Gregory Grube: Le Roy turned on its head the notion of a culminating look at an oeuvre, he turned it — upside down and inside out — as one of the performers sang to us. This allusion to Diana Ross demonstrates how many plot twists the provocative Retrospective can produce. Sherwood Chen, the dancer who sang a snippet of the disco hit, also spoke eloquently about his own work on Min Tanaka’s farm, studying with Anna Halprin on September 11, 2001, and about the breakup that caused his departure from the U.S. to study court dance in Java.

‪Chen also showed us contemporary Senegalese choreographers’ work, and the piece by Le Roy with the sweatshirt, Self-Unfinished, where the dancer’s body is transformed into something animal or alien by simply taking a garment and using it strangely. Through this interplay, form becomes about otherness, unfixing the sign to catalytically release some locked up energy. In the end, Chen’s monologue risks hardly being a retrospective at all, but a global performance collage that each viewer is invited to frame on their own.

Ff: In France, “le rétro” is in. But what’s French about this Le Roy dance direction?

Gregory Grube: In the US, the ballet tradition and modern dance traditions were the dominant poles that provided ground for a revolt in the post-modern era. In France, propensities for philosophical debate and political insurrection, combined with knowledge of our artistic coups in the 1960s, perhaps opened an avenue for making performances that manage to be both idiosyncratic and poignant conceptually, deconstructing how dance can Continue reading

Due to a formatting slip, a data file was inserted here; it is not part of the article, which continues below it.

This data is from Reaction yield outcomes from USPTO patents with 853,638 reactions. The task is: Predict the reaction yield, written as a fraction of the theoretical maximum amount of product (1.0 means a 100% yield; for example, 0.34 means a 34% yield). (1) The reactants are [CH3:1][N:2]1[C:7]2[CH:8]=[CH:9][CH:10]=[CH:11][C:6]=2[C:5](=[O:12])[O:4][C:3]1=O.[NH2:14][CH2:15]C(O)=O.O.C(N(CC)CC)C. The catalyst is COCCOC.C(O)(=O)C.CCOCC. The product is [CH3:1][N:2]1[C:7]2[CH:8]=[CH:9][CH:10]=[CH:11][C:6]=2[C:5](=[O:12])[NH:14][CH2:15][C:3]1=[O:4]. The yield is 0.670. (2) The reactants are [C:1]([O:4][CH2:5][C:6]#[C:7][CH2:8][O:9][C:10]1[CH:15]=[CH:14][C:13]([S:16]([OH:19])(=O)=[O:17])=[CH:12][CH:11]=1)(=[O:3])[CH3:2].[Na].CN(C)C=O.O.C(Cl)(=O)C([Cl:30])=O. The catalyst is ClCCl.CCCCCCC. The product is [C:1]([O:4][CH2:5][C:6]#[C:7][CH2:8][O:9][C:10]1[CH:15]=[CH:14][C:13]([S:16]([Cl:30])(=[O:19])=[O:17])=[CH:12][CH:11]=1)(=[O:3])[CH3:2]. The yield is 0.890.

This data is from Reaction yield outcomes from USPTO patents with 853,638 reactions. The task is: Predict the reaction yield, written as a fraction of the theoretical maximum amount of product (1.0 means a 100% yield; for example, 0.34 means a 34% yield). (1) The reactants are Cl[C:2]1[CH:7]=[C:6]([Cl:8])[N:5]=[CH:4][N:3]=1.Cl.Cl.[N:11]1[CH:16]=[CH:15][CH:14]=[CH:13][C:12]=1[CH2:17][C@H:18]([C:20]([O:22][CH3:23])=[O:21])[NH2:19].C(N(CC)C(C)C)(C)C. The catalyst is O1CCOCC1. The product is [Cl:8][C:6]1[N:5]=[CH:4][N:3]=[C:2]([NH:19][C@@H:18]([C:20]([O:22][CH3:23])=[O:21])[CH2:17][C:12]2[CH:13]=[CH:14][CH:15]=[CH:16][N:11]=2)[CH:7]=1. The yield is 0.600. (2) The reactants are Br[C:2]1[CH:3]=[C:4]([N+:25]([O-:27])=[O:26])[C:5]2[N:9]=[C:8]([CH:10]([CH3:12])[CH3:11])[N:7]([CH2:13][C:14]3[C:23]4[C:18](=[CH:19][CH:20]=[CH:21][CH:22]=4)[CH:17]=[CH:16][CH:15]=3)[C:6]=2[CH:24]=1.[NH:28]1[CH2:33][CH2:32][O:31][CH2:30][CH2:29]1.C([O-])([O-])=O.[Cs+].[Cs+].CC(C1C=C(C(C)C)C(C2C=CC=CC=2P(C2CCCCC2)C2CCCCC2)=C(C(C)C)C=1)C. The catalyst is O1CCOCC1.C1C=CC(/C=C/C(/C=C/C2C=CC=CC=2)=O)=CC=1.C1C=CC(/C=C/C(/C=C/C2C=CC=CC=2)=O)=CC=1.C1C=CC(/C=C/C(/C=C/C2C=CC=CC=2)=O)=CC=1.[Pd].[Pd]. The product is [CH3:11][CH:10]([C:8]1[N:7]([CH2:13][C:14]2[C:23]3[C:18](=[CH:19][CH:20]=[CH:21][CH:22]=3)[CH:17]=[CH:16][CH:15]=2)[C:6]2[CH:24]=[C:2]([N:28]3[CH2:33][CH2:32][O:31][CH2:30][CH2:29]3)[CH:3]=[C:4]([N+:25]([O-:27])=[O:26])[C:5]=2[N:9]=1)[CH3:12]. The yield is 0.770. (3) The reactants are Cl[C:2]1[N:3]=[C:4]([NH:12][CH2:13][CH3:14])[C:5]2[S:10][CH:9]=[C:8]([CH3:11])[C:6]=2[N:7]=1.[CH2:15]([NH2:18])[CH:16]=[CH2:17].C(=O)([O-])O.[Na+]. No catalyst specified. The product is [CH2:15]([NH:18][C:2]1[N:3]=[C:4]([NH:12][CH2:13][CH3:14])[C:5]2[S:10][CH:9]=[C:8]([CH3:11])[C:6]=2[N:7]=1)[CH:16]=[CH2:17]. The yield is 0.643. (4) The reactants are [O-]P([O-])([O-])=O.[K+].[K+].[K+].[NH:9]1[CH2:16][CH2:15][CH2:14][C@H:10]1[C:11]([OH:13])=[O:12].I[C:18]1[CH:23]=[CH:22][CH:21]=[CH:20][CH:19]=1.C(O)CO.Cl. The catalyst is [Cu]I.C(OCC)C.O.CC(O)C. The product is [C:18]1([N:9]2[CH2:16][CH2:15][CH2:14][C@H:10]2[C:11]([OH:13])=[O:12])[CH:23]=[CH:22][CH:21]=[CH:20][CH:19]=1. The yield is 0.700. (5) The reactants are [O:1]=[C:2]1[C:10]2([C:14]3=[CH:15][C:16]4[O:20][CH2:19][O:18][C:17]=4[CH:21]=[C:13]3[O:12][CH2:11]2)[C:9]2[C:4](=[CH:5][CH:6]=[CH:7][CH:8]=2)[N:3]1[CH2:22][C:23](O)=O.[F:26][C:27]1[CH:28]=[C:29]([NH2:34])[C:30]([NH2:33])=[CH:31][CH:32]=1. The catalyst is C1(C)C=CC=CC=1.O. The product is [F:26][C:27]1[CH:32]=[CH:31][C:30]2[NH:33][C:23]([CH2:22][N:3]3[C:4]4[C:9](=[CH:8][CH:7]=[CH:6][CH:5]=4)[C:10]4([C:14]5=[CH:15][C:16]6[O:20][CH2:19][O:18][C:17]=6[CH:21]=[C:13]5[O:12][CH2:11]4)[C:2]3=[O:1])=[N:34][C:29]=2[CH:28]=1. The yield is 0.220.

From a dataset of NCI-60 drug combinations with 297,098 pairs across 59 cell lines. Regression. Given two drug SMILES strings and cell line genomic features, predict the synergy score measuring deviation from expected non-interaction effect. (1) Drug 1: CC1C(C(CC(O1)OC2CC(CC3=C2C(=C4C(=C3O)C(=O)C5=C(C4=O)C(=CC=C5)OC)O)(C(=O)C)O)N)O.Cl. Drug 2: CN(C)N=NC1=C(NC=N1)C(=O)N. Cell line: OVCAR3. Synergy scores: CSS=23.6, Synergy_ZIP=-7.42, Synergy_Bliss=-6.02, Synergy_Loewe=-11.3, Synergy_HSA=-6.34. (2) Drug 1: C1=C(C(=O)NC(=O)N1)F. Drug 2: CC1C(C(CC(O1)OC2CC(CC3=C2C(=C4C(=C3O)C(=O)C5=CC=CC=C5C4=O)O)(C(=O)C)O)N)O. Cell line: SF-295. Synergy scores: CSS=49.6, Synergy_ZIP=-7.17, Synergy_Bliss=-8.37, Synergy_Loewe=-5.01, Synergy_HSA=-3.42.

Your musical invitation to travel in France

 

Please listen to my Masters Recital performance of “L’invitation au voyage” (2013) with Lucy Arner at the piano. 

Lydia Dahling, Guest Contributor

Guest Contributor Lydia Dahling, soprano

Là, tout n’est qu’ordre et beauté, /Luxe, calme et volupté. There all is order and beauty,/ Luxury, peace, and pleasure. These words are a recurring theme in Charles Baudelaire’s “L’invitation au voyage,” set to music by Henri Duparc.  In the poem, Baudelaire describes  Amsterdam, but his description could apply to any place the reader wishes.

I was born a francophile, the kid who read an adaptation of Les Misérables at the age of seven (granted, this version omitted topics such as prostitution, political unrest, disease, extreme poverty, suicide, and child abuse), who’s always loved cheese and good bread, always has had a voracious appetite for French art and history, and maybe still wants to just pack it up, move to France and buy a lavender farm. I could make soaps and teach music.

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Our own corner of the Périgord region

I studied Duparc’s  “L’invitation au voyage” during my participation in “L’art du chant Français — a music and language program situated in the Périgord (aka truffles) region of France. Glenn Morton, one of my vocal coaches at Mannes College,  runs the three-week programHoused in a Périgord gite, eight of us singers studied French musical style and poetry with tenor Michel Sénéchal, a friend and colleague of musicians such as Francis Poulenc Régine CrespinNadia Boulanger. During his more than 60 years’ singing and teaching career, Michel also has directed the young artist studio of the Paris National Opera.

Le Château de Lanquais, where we performed our final concert, and I sang "L'invitation au voyage"

Le Château de Lanquais, where we performed our final concert, and I sang “L’invitation au voyage”

Professional accomplishments aside,  Michel Sénéchal is one of the kindest, most generous and funniest people I’ve ever met. One evening at dinner, as I got up to get a piece of cake, (we always enjoyed dessert), Michel, also visiting the dessert table, pointed to one of the cakes, and whispered a tip, “C’est le meilleur.Continue reading